A project to harness country’s rich reserves of Indian gooseberry as a safe, natural and universally acceptable source of Vitamin C has been approved by the Union government.

“The Government’s Agriculture and Processed Food Products Export Development Authority (APEDA) has entrusted the Centre of Food Technology at Allahabad University to standardise the processing of the gooseberry, also known as ’amla’, Professor G. K. Rai told PTI.

Rai, who is the Director of the Institute of Professional Studies, under which the the Centre of Food Technology functions, said the APEDA has also sanctioned a grant towards the project called “maximum vitamin retention and development of amla products”.

“At present all vitamin C supplements available are synthetic or artificially produced. Although these are effective, concerns have begun to emerge across the world over their possible ill-effects. Our project will explore the possibility of developing vitamin C from amla which is the richest natural source of this vital nutrient,” he said.

“Our researchers are working on the ways to preserve the nutritive value of the fruit, most of which often gets lost on account of poor warehousing and processing techniques,” Rai added.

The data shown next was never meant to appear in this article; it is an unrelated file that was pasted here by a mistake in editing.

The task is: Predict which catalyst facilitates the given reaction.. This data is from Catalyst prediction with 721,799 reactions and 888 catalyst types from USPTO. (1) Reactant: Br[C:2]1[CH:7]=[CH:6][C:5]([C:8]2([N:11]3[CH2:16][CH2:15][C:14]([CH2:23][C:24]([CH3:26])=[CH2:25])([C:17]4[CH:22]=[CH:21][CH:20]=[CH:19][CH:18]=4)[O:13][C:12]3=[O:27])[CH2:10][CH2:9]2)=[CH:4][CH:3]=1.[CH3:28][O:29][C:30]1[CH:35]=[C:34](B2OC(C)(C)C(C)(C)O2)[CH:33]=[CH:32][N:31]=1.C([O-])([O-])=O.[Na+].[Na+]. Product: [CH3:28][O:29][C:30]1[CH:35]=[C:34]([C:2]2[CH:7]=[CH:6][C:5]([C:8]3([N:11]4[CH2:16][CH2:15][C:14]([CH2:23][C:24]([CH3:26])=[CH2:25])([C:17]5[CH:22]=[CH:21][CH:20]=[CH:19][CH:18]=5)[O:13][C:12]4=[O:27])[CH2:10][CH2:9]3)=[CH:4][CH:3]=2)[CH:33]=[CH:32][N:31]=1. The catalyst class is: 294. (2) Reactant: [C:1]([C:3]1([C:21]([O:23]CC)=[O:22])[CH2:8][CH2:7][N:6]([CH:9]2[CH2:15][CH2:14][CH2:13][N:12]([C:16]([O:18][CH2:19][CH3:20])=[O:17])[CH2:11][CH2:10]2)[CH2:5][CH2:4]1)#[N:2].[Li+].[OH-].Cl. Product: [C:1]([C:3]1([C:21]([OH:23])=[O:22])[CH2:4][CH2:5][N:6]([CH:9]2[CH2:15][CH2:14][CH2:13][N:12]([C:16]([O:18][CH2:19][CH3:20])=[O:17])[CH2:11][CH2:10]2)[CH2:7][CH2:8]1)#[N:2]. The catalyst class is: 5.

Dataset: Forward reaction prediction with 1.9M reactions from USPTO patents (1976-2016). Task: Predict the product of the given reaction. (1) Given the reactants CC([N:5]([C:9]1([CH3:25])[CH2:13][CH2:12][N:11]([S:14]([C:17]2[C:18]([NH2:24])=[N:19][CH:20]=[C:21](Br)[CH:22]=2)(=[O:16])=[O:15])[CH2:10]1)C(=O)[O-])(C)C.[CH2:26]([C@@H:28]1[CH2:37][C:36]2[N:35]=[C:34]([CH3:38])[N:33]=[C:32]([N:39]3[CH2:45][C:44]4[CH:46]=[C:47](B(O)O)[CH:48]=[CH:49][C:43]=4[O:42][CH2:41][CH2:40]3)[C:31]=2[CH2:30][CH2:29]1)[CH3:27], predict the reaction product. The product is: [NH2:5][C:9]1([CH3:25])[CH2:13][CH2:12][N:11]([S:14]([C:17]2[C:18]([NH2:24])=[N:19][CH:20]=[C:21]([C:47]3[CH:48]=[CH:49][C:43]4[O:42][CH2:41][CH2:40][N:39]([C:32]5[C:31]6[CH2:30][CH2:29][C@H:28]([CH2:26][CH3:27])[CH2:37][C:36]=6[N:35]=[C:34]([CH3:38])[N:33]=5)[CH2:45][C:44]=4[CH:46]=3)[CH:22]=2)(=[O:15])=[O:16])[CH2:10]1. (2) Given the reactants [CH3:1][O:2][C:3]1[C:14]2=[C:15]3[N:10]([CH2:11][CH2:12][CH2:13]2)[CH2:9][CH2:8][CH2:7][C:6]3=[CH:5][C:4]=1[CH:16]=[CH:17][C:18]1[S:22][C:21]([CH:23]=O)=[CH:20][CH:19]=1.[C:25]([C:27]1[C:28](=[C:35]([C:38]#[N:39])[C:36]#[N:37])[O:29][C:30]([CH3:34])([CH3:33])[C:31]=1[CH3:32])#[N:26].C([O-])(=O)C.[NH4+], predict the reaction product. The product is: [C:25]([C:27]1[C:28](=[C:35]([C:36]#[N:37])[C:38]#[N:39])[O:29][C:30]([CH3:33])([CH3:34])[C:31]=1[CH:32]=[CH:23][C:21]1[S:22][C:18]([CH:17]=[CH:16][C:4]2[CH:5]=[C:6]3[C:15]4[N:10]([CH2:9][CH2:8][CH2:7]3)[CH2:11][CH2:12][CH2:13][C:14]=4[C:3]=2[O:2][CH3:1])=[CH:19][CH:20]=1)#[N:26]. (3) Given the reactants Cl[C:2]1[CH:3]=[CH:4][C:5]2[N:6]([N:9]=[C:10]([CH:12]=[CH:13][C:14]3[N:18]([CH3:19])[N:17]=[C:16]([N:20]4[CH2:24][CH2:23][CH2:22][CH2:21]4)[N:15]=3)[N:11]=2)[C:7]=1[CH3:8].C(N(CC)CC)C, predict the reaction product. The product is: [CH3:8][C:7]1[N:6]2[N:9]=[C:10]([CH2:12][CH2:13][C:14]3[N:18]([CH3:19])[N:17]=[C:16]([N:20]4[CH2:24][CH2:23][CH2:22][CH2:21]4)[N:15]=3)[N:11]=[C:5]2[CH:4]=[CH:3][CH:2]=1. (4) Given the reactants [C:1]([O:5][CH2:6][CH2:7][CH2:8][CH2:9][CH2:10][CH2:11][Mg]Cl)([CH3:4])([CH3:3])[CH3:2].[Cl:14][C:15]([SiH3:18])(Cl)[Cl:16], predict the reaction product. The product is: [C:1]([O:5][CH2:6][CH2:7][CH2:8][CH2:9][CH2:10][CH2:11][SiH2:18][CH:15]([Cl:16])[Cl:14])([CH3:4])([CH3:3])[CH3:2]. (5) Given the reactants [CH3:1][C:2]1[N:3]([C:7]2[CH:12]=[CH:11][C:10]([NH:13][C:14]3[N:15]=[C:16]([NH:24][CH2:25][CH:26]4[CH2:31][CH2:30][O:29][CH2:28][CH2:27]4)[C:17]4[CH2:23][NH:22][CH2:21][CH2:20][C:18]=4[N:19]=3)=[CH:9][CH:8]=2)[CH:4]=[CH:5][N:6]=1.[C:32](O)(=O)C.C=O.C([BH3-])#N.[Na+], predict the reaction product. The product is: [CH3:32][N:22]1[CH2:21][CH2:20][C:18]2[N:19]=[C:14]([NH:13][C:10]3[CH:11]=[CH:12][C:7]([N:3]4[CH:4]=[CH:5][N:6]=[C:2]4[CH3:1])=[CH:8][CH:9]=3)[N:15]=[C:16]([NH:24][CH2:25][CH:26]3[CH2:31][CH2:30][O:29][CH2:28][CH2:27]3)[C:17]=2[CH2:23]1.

“The richness of amla can be gauged from the fact that an average quality piece of the fruit, weighing about 100 grams, may contain up to 800 mg of vitamin C, much more than a commercially available tablet,” he said.

“So far, a team of researchers has succeeded in developing vitamin C in crystal form by treating amla extract with chemicals like acetone,” Rai said.

The vitamin C crystal component is quite high — about 70 per cent — and our researchers have successfully tried their hands at developing an energising drink with this crystal as base,” he claimed.

“We are even planning to get a patent for the crystal once we succeed in purifying it further and raising the Vitamin C component to 100 per cent, which will be an unique item of Indian export to European and American markets,” he added.

Buoyed by the initial findings, the researchers are also planning to develop “natural anti-oxidant from amla, which is a rich source of gallic acid or polyphenol”, Rai said, adding they will be procuring large quantities of the wild gooseberries, rich in polyphenol, from the jungles of Madhya Pradesh.

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